Damage caps to me are like saying we need to fix the health care system so we're just going to allow doctors to perform $50,000 of treatment, no matter how much treatment is actually required to fix the person. We certainly would cut down on medical costs but I don't think people would actually be better off for it.
Person 3 (non-lawyer):

Interesting commentary. I know little of the subject and welcome the knowledge.

I guess I have the following questions:

- who ultimately finances the cost of justice-seeking?

- to what extent is there data available that categorizes the nature
(degree of frivolity - not that such a score is easily and unanimously
determined, but you know what I mean) of all cases. I require data.
Person 1:

Good questions. Here's the best I could answer:

(1) A doctor or R.N. typically pays (or has paid on his/her behalf) insurance premiums for "primary" coverage through a carrier of either his/hers or the hospital's choosing. Such primary policies are high in jurisdictions where there has been no tort reform (in Illinois, most docs. or nurses have at least $2 million in primary coverage) and abysmally low in jurisdictions where the insurance lobby has convinced the legislature to invoke caps on pain and suffering, wrongful death, etc. and/or doesn't require that doctors carry much by way of primary coverage (in Kansas, most docs. or nurses have $200,000 in primary coverage - which doesn't begin to cover damages in a catastrophic case).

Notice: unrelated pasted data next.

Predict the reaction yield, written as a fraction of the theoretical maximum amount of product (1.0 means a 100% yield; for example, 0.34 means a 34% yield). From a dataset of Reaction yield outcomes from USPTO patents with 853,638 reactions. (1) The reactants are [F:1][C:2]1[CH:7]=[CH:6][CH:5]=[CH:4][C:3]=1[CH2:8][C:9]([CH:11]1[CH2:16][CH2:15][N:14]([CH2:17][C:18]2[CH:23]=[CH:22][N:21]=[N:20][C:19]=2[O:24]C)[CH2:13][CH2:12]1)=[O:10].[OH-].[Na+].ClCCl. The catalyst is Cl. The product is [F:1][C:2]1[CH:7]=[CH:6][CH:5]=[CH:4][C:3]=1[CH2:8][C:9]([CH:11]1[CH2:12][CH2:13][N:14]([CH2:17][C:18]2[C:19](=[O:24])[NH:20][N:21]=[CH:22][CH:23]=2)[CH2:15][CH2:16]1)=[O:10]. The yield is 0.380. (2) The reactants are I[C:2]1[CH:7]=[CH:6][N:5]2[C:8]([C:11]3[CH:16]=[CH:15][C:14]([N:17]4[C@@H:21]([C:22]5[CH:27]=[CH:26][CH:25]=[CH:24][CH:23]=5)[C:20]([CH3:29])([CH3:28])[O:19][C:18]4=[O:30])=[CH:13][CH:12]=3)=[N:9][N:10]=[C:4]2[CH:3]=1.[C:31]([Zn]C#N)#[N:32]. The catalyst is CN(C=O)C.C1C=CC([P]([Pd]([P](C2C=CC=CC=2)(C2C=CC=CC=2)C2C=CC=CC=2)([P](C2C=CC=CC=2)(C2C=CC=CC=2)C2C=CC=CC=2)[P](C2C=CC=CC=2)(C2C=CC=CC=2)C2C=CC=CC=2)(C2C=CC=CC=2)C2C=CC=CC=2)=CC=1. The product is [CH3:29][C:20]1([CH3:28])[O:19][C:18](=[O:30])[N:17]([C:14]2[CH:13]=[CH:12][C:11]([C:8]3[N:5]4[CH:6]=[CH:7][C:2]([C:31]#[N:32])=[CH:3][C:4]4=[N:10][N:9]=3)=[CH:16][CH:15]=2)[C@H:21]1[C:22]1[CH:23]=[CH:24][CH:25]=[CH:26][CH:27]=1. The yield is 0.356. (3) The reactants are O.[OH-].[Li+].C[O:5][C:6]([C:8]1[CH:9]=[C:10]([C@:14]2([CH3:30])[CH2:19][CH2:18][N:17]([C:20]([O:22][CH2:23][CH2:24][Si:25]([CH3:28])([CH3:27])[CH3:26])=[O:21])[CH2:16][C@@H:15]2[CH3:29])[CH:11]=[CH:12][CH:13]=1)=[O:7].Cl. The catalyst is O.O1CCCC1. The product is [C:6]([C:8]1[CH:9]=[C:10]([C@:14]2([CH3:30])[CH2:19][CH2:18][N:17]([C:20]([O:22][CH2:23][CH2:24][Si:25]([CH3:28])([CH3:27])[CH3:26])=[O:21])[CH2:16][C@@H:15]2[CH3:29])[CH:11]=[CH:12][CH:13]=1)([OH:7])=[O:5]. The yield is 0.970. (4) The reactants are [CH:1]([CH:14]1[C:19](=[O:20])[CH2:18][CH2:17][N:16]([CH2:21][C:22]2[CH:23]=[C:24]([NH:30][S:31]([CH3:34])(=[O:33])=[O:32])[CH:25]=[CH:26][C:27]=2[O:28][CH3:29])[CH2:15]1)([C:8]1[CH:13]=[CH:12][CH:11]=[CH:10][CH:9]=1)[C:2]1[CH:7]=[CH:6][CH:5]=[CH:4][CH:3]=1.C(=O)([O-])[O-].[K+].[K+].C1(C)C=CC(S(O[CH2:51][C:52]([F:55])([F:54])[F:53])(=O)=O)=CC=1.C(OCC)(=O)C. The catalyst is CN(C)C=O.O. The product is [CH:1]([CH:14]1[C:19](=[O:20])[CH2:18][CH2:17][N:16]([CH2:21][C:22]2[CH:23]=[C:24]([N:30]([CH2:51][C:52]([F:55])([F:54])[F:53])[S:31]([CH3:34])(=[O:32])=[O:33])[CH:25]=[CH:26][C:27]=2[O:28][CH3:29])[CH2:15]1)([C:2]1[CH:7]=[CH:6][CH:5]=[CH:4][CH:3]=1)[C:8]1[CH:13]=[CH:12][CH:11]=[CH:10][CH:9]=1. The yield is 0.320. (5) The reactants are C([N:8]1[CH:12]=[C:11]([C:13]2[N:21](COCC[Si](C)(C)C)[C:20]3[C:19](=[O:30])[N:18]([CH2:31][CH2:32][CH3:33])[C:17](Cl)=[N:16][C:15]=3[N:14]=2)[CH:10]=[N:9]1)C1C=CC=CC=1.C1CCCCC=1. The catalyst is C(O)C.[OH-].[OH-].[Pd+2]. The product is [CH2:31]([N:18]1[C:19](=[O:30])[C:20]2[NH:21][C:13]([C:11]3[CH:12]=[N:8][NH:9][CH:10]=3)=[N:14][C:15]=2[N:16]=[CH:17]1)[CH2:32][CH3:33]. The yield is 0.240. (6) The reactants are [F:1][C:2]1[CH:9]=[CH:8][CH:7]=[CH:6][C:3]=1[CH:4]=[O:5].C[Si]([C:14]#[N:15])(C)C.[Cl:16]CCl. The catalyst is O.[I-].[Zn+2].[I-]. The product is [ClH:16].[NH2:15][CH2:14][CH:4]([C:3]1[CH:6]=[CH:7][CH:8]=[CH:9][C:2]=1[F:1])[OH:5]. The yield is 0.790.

Then, the doc. or nurse has excess coverage from a different carrier or state fund in the event that the primary coverage is satisfied by way of a jury verdict (verdict is 1.2 million, primary policy is only 200K, the excess policy comes into play), or settlement (primary carrier tenders their 200K, bringing the excess policy into play). Again, the extent of excess or "umbrella" coverage varies by state. Using IL and KS as examples, again, most excess policies are 4-6 million in IL, and 800K in Kansas.